How we answer the origin question in large part predetermines how we view and answer questions of our own personal meaning and responsibility. We really can’t know what we should do unless we know who we are. And we can’t know who we are unless we know from whence we came.

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Timothy Keller’s View on Creation (Part 3)

FBFI National Meeting workshop presented by Matt Recker June 14-16, 2016, with permission from Proclaim & Defend. In Part 1, we defined Timothy Keller’s view of theistic evolution and offered his rationale for holding his position. In Part 2, we considered a more thorough discussion of the ERRORS Keller makes in his compromised theology of Creation.

4. Keller’s Theistic Evolution: An Answer

Here are four points to answer the theistic evolutionary position. Of course, this is not all that can be said but it is a strong beginning to refute this erroneous view.

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Timothy Keller’s View on Creation (Part 2)

FBFI National Meeting workshop presented by Matt Recker June 14-16, 2016, with permission from Proclaim & Defend. Read Part 1.

In Part 1, we defined Timothy Keller’s view of theistic evolution and offered his rationale for holding his position.

3. Keller’s Theistic Evolution: His Errors:

The following quote from his book, The Reason for God, highlights some deep flaws in Keller’s thinking. In the quote, Keller replies to the concerns of a young intellectual who is terribly bothered by the “unscientific mind-set” of the Biblical teaching that God directly created the world by His wisdom and power in six days. Keller responds to this struggling young person with these words:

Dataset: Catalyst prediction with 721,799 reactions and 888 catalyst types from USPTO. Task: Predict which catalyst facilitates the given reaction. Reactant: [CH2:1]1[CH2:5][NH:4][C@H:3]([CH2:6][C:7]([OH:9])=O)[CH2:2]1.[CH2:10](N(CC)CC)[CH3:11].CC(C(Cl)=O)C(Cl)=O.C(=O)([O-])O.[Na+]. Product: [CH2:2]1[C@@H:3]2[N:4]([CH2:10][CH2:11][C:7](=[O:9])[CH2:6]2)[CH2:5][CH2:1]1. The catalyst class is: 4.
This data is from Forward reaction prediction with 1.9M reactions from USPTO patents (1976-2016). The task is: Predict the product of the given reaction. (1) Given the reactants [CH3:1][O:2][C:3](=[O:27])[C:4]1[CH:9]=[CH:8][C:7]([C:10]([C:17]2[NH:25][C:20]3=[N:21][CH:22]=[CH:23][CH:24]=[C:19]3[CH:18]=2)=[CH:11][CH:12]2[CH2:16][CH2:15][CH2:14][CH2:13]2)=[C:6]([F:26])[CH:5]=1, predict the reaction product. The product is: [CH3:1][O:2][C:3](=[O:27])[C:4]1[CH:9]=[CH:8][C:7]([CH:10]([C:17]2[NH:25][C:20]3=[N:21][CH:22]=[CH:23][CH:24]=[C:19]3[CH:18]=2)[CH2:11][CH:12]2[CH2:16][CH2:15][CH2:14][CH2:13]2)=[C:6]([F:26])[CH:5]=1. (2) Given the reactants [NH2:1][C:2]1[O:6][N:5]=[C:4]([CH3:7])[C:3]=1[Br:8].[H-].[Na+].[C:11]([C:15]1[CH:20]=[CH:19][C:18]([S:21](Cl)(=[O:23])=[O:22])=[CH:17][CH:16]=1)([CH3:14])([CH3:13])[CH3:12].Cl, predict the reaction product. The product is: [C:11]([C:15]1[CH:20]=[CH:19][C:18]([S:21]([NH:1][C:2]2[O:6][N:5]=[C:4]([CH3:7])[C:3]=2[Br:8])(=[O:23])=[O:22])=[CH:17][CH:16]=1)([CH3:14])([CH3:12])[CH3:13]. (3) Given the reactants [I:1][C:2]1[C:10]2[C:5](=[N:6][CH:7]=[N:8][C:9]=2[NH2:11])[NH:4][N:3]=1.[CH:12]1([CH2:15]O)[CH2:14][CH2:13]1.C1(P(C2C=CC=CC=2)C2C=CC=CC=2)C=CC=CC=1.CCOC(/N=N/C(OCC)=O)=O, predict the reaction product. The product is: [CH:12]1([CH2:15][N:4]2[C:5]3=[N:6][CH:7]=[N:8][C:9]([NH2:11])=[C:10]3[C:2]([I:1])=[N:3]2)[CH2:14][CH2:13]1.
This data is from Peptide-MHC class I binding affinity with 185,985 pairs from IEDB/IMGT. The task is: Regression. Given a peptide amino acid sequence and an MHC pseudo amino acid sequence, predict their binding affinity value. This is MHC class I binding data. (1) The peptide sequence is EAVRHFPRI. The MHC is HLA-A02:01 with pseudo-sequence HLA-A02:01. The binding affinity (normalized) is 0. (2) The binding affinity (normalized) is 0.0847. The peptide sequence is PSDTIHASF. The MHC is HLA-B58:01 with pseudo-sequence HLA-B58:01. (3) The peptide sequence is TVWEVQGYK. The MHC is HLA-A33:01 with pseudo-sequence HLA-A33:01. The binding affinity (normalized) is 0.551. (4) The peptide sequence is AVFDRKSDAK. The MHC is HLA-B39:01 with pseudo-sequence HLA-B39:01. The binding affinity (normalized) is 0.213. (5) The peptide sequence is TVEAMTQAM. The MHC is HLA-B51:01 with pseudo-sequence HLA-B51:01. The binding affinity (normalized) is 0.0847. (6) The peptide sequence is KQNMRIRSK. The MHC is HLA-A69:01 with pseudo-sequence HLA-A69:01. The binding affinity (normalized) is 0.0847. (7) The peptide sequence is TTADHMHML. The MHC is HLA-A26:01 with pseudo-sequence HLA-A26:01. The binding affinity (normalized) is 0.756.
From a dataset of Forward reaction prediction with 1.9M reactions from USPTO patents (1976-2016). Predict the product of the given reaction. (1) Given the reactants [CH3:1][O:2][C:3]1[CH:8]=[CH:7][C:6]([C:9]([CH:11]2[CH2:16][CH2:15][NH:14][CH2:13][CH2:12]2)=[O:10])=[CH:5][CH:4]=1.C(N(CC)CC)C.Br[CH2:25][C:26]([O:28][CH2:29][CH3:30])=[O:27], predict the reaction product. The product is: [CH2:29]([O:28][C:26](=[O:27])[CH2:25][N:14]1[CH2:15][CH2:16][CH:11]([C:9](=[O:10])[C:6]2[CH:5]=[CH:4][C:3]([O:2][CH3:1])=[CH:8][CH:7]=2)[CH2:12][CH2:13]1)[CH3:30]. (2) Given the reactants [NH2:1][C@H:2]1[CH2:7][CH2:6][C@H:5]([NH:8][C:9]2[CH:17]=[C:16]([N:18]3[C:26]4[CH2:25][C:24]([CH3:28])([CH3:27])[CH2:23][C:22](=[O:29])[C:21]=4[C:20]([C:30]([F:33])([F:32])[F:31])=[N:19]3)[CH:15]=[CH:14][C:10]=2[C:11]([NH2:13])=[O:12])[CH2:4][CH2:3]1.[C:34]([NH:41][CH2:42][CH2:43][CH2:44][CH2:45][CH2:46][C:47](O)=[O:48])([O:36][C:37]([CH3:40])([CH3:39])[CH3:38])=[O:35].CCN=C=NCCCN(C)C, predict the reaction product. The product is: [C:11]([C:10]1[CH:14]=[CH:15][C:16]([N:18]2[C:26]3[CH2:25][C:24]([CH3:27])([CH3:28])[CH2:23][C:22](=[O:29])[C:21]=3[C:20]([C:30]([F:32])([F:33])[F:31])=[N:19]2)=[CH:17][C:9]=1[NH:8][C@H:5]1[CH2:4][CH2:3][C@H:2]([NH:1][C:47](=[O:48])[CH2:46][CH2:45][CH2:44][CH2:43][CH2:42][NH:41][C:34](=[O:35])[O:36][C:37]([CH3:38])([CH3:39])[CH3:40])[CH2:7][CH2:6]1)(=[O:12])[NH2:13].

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Timothy Keller’s View on Creation (Part 1)

FBFI National Meeting workshop presented by Matt Recker June 14-16, 2016, with permission from Proclaim & Defend.

Tim Keller is the highly influential founding pastor of Redeemer Presbyterian Church in New York City. My first introduction to Dr. Keller’s evolutionary position was in a New York Times article, January 25, 1998, which quotes him saying:

On Creationism: ‘‘I don’t think Genesis teaches that the world was created in six 24-hour days. Evolution is neither ruled in or ruled out at Redeemer.”1

At the time I read the article, I was not sure why he took that view. My goal today is to explain what he meant by it, and why I believe he is in error. In taking on this task my goal is to fairly and respectfully define his theistic evolutionary view, give his reasons, show errors in this position, and finally attempt to provide an answer to his views.

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Twelve of the Most Annoying Arguments Used Against Biblical Creation, Part 3

(Read Part 1 and Part 2.)

9. The days in Genesis do not have to be 24-hour days.

Why It Sounds Good

In passages like Zechariah 14:20, which talks of the day of the Lord, and 2 Peter 3:8, the word “day” is used for more than a twenty-four-hour time period and 2 Peter 3:8 teaches that, for God, a “day is like a thousand years.” Therefore, the Bible student is not tied to interpreting the Genesis account of “day” in a twenty-four-hour fashion.

Why It Is Annoying

It is true that the Bible uses the word “day” in many different ways. It speaks of day as twenty-four hours, as signifying a time period, as describing the difference between day and night. So, how would one know which use is being used? Context, always context. When Genesis 1 and 2 are examined, it can readily be seen that even it uses the word day in different fashions. But this is actually an argument against playing fast and loose with the word. For if the context itself indicates that it is using day in a different sense, then it will determine its own meaning. So how is day used in the passage?